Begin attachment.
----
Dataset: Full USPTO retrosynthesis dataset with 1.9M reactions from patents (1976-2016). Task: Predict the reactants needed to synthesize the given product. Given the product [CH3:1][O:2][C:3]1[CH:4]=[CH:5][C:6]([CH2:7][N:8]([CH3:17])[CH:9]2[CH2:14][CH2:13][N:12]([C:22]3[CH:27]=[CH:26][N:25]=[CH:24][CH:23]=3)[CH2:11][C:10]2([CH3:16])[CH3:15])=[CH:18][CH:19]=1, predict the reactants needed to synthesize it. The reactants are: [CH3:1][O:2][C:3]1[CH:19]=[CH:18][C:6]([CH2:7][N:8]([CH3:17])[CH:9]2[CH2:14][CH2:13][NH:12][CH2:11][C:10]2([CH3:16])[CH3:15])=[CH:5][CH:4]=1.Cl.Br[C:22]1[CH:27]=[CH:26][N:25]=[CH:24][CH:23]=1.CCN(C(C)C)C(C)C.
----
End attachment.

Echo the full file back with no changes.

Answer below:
Dataset: Full USPTO retrosynthesis dataset with 1.9M reactions from patents (1976-2016). Task: Predict the reactants needed to synthesize the given product. Given the product [CH3:1][O:2][C:3]1[CH:4]=[CH:5][C:6]([CH2:7][N:8]([CH3:17])[CH:9]2[CH2:14][CH2:13][N:12]([C:22]3[CH:27]=[CH:26][N:25]=[CH:24][CH:23]=3)[CH2:11][C:10]2([CH3:16])[CH3:15])=[CH:18][CH:19]=1, predict the reactants needed to synthesize it. The reactants are: [CH3:1][O:2][C:3]1[CH:19]=[CH:18][C:6]([CH2:7][N:8]([CH3:17])[CH:9]2[CH2:14][CH2:13][NH:12][CH2:11][C:10]2([CH3:16])[CH3:15])=[CH:5][CH:4]=1.Cl.Br[C:22]1[CH:27]=[CH:26][N:25]=[CH:24][CH:23]=1.CCN(C(C)C)C(C)C.